- Move other animals to sheltered areas with a supply of non-frozen water. Most animal deaths in winter storms are caused by dehydration.
- Eat regularly. Food provides the body with energy for producing its own heat.
- Keep the body replenished with fluids to prevent dehydration. Drink liquids such as warm broth or juice. Avoid caffeine and alcohol. Caffeine, a stimulant, accelerates the symptoms of hypothermia. Alcohol, such as brandy, is a depressant and hastens the effects of cold on the body. Alcohol also slows circulation and can make you less aware of the effects of cold. Both caffeine and alcohol can cause dehydration.
- Conserve fuel. Winter storms can last for several days, placing great demand on electric, gas, and other fuel distribution systems (fuel oil, propane, etc.). Lower the thermostat to 65° F (18° C) during the day and to 55° F (13° C) at night. Close off unused rooms, and stuff towels or rags in cracks under the doors. Cover the windows at night.
- Check on relatives, neighbors, and friends, particularly if they are elderly or if they live alone.
Water alarms can be very helpful and can save you money! Water alarms are made to detect water leaks, overflowing or broken sump pumps, or an overflowing toiler. That could come in really handy, especially if you’ve spent a small fortune finishing your basement. Even if you haven’t, a water alarm can help you avoid some costly issues, which can include anything from property damage to mold and mildew.
Ideal Locations to Install Water Alarms:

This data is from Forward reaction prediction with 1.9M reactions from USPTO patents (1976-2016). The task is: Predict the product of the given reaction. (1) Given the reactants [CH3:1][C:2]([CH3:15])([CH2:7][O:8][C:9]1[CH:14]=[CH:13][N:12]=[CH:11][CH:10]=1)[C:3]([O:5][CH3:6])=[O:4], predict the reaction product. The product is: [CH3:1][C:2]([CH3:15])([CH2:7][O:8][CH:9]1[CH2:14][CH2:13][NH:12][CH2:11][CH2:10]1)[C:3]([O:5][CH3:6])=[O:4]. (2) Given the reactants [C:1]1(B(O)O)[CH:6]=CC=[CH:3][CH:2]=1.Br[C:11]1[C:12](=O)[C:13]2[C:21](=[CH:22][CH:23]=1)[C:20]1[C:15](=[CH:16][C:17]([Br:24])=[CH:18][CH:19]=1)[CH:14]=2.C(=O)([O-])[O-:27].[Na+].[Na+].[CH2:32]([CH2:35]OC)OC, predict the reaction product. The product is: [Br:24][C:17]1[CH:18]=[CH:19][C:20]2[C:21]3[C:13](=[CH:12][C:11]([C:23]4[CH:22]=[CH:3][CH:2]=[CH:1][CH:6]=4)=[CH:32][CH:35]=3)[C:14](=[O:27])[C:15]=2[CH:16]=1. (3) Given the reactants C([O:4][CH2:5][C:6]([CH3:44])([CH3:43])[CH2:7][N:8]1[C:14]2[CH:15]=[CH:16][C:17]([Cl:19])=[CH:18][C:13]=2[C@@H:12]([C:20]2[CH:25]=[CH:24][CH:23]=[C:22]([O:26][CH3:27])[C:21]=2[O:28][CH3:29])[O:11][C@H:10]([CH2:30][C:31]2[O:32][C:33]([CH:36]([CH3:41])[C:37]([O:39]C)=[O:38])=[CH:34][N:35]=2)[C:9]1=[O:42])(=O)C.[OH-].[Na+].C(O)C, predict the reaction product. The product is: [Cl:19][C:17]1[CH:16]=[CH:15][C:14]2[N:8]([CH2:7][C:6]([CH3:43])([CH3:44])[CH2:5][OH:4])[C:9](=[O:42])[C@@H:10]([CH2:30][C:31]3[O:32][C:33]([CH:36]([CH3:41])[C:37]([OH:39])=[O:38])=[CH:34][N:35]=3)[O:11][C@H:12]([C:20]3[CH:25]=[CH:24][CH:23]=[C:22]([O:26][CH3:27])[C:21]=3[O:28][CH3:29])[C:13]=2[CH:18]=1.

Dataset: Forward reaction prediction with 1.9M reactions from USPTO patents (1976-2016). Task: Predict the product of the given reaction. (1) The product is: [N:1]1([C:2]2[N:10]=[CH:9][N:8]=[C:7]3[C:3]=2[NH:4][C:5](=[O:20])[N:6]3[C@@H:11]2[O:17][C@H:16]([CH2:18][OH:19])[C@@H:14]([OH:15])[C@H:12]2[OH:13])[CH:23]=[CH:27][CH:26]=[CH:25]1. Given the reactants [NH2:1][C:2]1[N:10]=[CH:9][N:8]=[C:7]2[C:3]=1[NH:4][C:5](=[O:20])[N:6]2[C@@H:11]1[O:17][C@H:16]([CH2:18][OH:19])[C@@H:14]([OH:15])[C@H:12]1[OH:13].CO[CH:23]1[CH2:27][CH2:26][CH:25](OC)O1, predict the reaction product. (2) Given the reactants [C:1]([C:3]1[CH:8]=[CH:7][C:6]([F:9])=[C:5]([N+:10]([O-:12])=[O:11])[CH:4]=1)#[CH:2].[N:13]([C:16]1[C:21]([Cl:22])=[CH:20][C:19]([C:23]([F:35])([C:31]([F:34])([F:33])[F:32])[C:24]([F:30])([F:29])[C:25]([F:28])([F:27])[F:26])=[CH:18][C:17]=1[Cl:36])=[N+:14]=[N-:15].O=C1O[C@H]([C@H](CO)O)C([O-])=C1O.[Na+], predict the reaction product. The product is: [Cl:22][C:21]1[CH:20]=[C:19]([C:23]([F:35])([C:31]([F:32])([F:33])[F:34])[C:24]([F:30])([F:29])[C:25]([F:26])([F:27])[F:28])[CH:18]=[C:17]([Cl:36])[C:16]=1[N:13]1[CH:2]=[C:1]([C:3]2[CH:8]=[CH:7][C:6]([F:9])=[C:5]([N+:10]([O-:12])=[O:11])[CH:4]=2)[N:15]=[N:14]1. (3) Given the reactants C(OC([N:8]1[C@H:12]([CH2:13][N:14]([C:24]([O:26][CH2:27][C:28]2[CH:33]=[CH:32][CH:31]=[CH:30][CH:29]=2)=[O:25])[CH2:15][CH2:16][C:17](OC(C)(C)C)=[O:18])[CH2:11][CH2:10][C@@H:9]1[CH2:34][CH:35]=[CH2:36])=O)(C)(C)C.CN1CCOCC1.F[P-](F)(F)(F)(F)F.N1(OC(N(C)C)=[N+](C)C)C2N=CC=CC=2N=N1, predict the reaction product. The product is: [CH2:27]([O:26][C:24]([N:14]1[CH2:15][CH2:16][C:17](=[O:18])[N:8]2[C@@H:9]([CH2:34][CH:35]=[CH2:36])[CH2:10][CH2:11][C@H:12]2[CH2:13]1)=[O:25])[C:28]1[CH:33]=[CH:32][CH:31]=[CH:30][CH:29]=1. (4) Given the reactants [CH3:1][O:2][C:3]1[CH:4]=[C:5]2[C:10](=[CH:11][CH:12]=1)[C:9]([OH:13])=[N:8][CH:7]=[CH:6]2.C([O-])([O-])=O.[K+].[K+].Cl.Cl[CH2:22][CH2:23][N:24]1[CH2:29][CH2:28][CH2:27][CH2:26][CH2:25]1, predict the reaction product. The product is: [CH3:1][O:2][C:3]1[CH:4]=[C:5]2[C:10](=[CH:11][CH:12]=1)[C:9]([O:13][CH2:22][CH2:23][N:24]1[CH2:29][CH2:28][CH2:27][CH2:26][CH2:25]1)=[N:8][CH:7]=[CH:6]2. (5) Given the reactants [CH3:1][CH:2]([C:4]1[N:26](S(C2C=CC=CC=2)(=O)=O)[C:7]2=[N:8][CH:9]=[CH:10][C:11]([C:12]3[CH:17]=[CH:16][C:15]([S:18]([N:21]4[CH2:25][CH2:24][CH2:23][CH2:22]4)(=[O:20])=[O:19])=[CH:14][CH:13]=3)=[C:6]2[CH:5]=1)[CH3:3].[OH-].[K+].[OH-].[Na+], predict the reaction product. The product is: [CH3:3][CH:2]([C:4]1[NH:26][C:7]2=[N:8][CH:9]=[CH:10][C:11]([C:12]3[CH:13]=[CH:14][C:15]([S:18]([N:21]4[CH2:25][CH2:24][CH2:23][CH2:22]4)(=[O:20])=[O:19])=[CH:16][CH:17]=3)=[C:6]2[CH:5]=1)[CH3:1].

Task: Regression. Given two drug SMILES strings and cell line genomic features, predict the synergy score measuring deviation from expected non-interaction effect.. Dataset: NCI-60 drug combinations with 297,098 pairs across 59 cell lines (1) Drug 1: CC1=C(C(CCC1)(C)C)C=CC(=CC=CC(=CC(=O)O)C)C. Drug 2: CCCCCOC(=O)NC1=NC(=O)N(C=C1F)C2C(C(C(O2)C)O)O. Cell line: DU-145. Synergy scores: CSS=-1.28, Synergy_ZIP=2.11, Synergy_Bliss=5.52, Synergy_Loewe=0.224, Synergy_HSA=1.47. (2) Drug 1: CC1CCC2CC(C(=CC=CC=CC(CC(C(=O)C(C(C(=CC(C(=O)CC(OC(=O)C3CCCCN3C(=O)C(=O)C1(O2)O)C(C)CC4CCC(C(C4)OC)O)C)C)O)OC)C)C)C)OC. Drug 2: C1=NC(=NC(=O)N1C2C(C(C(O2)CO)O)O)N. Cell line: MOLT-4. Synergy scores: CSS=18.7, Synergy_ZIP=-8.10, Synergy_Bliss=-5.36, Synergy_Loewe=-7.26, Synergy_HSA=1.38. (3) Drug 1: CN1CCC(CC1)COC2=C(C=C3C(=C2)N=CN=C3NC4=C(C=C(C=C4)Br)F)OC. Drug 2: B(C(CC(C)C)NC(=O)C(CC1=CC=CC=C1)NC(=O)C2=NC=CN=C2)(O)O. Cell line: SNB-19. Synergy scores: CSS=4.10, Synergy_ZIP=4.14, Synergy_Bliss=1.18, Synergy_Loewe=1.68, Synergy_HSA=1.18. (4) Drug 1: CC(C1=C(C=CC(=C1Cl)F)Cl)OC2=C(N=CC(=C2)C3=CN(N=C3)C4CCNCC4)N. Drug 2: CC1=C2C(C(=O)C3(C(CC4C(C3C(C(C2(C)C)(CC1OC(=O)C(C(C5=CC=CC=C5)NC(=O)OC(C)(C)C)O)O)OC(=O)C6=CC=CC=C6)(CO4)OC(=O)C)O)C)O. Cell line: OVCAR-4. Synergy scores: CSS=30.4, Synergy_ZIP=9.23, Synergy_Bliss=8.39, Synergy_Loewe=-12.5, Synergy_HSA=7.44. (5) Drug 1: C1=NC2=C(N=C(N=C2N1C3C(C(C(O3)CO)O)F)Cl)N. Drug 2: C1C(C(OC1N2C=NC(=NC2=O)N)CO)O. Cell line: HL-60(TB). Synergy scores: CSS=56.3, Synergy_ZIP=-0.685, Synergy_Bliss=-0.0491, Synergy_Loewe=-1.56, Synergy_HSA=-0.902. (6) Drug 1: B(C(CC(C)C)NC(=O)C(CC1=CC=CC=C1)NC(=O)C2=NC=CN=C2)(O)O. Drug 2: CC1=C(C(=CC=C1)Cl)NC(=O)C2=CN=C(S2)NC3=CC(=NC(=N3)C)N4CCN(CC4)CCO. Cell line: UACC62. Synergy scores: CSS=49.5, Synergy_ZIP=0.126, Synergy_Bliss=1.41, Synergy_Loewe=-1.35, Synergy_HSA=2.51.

HVAC unit - There are condensation pumps, usually located at the foot of the unit, these pumps clog easily and often leak unnoticed
Near a Washing Machine – A busted hose can do incredible amounts of damage in short amount of time.
Bathrooms & Kitchens – It could be a leaky pipe or someone simply forgetting to turn off a faucet. Either way, you’re prepared.
Other locations include under cabinets, in basement corners or near your water heater. Think about your home and all of the places where a water alarm can stand guard against water damage. When choosing your water alarm, you will have several options from a simply battery-powered alarm. These simple alarms can be found at Home Depot or Lowes for under $15.00.
Dryer Vent Fire
DRYER VENT FIRE
Dryer vent cleaning is a chore that most homeowners often forget. Dryers are a luxury that many homeowners have the delight of possessing. From a consumer report taken in 2009, about 80% of all households within the United States have a gas or electric clothes dryer. Specifically, 73% of households own an electric dryer, while approximately 20% own a gas-powered counterpart. Despite this amenity, there is a risk to consider when owning one of these machines. Fires can likely occur, in many cases due to both the improper care of dryer venting and the lint trap.
Longer Drying Times